Political parties in Congo signed a deal late Saturday that calls for President Joseph Kabila to leave power after an election that now will be held by the end of this year, 2017 instead of mid-2018 as his party originally proposed.
The New Year's Eve agreement comes after months of unrest that left dozens dead and threatened to further destabilise the vast Central African nation with a painful history of dictatorship and civil war.
DRC’s Catholic Bishops mediated the talks to reach a compromise. Initially, the Bishops had imposed a Christmas deadline. The negotiations reached a stalemate, though, and resumed Thursday under mounting pressure to avoid major violence amid opposition calls for Kabila to step down.
Officials announced that a deal had been reached Saturday evening on the major issues though representatives did not sign it until around 11 p.m. local time on New Year's Eve.
Archbishop Marcel Utembi Tapa, President of the Bishops’ Episcopal Conference, CENCO, hailed the progress but acknowledged the challenges still ahead with implementation.
“It's one thing to have a political compromise but putting it into place is another,” he said.
Neither Kabila nor opposition leader Etienne Tshisekedi was to personally sign the agreement Saturday. And even before the night was over, some members of Kabila's party were already casting doubt on the feasibility of the electoral deadline.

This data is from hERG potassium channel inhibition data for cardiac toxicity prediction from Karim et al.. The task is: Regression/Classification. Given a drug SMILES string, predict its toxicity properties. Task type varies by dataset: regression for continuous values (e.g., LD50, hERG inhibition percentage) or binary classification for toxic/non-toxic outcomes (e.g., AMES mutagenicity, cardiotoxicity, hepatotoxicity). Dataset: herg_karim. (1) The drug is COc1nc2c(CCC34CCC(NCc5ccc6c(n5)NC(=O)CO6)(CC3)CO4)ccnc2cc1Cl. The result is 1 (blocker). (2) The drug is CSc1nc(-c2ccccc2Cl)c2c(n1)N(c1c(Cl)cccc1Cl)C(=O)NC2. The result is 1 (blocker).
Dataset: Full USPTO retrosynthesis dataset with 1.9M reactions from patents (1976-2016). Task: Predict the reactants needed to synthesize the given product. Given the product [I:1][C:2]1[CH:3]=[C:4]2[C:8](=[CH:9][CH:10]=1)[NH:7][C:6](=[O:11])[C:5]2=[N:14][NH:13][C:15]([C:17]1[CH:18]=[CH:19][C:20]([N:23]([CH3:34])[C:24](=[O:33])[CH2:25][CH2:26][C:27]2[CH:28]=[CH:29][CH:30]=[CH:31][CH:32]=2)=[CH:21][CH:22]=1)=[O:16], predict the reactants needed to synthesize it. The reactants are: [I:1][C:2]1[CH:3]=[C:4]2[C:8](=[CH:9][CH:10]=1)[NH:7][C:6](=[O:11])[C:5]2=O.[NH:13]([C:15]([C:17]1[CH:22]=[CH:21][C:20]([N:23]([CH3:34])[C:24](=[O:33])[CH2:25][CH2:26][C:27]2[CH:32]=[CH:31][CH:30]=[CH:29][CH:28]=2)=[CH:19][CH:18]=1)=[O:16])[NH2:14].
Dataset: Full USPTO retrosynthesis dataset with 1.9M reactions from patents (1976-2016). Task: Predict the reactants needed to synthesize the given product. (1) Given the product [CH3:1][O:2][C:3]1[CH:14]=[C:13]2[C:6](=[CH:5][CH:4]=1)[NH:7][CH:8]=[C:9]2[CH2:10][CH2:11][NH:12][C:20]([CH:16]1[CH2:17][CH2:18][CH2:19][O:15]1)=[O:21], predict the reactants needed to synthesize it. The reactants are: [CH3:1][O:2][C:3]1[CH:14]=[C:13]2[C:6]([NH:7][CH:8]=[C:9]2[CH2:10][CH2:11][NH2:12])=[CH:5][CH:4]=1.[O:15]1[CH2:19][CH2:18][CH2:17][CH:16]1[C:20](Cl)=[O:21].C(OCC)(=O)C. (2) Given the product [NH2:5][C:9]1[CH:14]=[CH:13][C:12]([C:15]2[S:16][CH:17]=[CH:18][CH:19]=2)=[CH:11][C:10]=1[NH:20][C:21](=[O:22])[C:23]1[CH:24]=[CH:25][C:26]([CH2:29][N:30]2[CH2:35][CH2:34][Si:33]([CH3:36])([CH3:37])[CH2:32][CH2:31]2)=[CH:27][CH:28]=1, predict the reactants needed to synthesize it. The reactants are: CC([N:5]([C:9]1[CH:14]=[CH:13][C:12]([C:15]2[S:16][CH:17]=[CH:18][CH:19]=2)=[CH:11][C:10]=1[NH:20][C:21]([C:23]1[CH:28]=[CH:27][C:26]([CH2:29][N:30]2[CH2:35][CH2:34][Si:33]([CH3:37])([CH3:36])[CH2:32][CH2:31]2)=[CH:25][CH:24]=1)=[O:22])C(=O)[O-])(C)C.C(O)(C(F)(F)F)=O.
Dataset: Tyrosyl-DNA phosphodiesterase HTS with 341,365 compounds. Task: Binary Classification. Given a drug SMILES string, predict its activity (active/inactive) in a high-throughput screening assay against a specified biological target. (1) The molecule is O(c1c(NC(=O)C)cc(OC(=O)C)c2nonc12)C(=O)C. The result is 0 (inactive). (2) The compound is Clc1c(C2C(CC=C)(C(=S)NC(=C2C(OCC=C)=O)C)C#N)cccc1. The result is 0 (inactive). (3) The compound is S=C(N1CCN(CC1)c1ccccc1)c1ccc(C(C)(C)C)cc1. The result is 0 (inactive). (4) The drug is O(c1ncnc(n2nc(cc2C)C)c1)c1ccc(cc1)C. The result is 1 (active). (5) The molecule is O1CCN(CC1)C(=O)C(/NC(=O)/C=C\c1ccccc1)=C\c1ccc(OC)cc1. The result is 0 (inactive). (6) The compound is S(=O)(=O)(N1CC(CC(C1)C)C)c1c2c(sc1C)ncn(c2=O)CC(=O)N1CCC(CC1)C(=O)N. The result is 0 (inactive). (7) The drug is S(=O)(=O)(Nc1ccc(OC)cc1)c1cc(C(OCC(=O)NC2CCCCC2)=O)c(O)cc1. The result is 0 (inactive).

“Elections in 2017, yes. But not to lie, the questions (about the dates) are highly technical. If they won't work, there will be an evaluation. It's why we have adopted a council to follow up on the agreement,” said Ramazani Shadari, the Deputy Prime Minister of the interior and a member of Kabila's party.
Kabila became president in 2001 after the assassination of his father and was constitutionally barred from seeking another term after his mandate expired on 19 December 2016. However, no presidential election was held in November, and a court ruled he could stay in office until such a ballot could be organised.
The president's party said that elections were not possible before mid-2018 because of logistical and financial challenges in organising the vote. An angry opposition took to the streets demanding that elections be held as soon as possible.
In his New Year's message to the Congolese people, Kabila reasserted his commitment to democracy even as opponents accused him of prolonging his rule through a technicality.
“The source of legitimacy is only through the people at the ballot box,” he said Saturday.
Under the deal, the vote will be organised by the end of 2017 though some details still need to be finalised. That process could reveal other disputes, and opposition leader Étienne Tshisekedi already has signalled that his supporters “will only be satisfied the day the transfer of power will happen.”
Still, the agreement to not modify the constitution effectively blocks Kabila from rewriting it so that he can seek a third term. This is a major victory for the opposition.